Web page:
Lavender is a perennial herb that captures our eyes and nose because of its striking appearance and sweet smell. Its medium purple or light pinkish-purple in color is a connotation of a sunny and relaxing summer. The distinct fragrant aroma soothes the body and soul, making it an ideal plant to have a tranquil afternoon in the backyard. While it can be planted through cuttings or fully grown plants, starting from seeds is a perfect cheap alternative. If you are unsure how to grow lavender from seed, this blog is for you!
Varieties of Lavender Seeds
You could never go wrong when choosing the suitable lavender variety. At least 45 known species and 450 registered varieties exist for various culinary and industrial usage. Some versatile cultivars are the pick of the bunch for the home backyard:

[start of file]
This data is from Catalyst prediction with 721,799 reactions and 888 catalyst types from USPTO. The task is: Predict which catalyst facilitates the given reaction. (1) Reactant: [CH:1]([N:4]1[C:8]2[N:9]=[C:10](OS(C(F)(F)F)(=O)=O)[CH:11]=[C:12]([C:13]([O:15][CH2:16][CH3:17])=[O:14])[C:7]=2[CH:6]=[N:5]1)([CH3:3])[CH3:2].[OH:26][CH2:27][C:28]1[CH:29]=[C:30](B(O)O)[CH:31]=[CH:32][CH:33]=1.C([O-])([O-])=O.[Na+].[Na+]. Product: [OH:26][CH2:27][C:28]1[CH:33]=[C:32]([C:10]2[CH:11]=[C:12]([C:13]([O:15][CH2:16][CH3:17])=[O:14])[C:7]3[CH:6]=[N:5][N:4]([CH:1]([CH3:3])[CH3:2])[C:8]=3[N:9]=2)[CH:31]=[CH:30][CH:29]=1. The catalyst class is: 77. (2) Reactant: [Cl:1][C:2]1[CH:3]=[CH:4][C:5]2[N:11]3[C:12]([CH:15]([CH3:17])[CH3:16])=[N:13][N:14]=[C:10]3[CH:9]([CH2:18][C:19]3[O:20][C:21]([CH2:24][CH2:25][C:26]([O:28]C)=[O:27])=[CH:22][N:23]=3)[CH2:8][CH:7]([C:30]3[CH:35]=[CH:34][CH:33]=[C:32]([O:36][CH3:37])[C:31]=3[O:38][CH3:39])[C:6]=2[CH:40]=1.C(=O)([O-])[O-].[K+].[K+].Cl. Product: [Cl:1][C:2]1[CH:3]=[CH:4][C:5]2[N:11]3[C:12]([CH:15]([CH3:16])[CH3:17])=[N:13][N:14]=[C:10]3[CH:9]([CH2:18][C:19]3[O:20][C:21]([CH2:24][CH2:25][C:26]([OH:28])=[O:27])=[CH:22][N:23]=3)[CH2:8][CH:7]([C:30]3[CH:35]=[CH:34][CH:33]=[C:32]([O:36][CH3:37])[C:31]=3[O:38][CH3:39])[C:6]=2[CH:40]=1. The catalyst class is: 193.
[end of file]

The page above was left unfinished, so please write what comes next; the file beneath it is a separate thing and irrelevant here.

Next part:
- English. Also known as the common lavender, English lavender is known for its bright purple flowers that bloom in June-August. This is a drought-resistant variety that flatters any landscaping project.
- Spanish. This short variety resists higher humidity than the common lavender. Its striking velvety leaves have a rich, relaxing scent suited for oil extraction. Its catchy flowers bloom earliest from mid-April-August.
- Portuguese. This tall variety, reaching about 12-35 inches (30-90 cm), is prized for its pale lilac inflorescence from May-September.
- Notable hybrids. These are crossbreeds of several species or varieties above that deserve distinction:
- Hidcote dwarf. Known for its dark purple flowers, and medium-sized bush, great for landscaping.
- Munstead. A medium-sized variety that can bloom twice in a season.
- Provence blue. A tall variety that blooms pale blue-tinged and savory-smelling flowers, an excellent choice for landscape and culinary purposes.
How to Plant Lavender Seeds Step-by-Step